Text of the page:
Changing Networks

Discussion in 'PC Technical Talk' started by Anthony R. Gold, Jan 7, 2004.

  1. I have some machines (Win98SE and WinXP) which need to be switched between
    different networks and I'd like any advice on how to do that easily.

    The PITA way is to enter the network specific properties manually into
    TCP/IP for each network before gaining access (and then that needs a
    reboot for Win98SE). A slightly easier way I found was to change network
    interface hardware and then have specific TCP/IP settings bound to each,
    so Windows PNP does the reconfiguration automatically. But is there any
    IP configuration software available which will save into a library these
    network configuration parameters (ip address, netmask, gateway and DNS
    servers) and then write them into interface drivers upon command?

    Anthony R. Gold, Jan 7, 2004
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    Michael Salem, Jan 7, 2004
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  3. Neil Rothwell, Jan 7, 2004
  4. Anthony R. Gold, Jan 7, 2004
  5. Run a DHCP server on the network. Both Win98SE and XP will sort
    themselves out without needing a reboot.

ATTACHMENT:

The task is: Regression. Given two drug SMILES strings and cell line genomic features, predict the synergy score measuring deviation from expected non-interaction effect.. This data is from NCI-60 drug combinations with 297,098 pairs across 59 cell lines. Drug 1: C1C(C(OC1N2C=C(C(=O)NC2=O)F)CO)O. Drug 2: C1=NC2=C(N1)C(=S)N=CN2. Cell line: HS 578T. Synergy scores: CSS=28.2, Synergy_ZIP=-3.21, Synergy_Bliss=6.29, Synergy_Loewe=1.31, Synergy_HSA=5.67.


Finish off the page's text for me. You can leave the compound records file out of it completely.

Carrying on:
Harry Broomhall, Jan 7, 2004
  6. I tried it and at first I thought it was YAPITA (yet another PITA) and
    that all the permutation of configurations (interfaces/IP settings) would
    first need to be built and installed and then saved out. And then I found
    the feature to export and import Stored Locations to and from plain text
    ..ini files so that settings could be pre-fabricated with only an editor,
    and now it all makes a lot more sense.

    This one's definitely a keeper.

    Thanks again,

    Anthony R. Gold, Jan 7, 2004
  7. Thanks for the suggestion, but many of these systems run pcAnywhere hosts
    (servers) for remote control and PCA remotes (clients) needs to know the
    host addresses - they can not do something as basic and useful as search
    across just the addresses of a netblock and within a given subnet mask.

    Anthony R. Gold, Jan 7, 2004
  8. Anthony R. Gold

    Paul Hopwood Guest

    That doesn't necessarily preclude you from running DHCP.

    Most DHCP servers allow you to have reserve addresses and assign them
    to specific devices based on MAC address, so it'll still effectively
    be 'static' but you'll have centralised management of addresses.

    Secondly, pcAnywhere will work with host names, so you if they're on
    the same network they should still be able to connect by name.

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    Paul Hopwood, Jan 7, 2004
  9. Thanks. My PCs are controlled not just from within the network but also
    from the Internet and having real static addresses has worked fine.

    Anthony R. Gold, Jan 8, 2004
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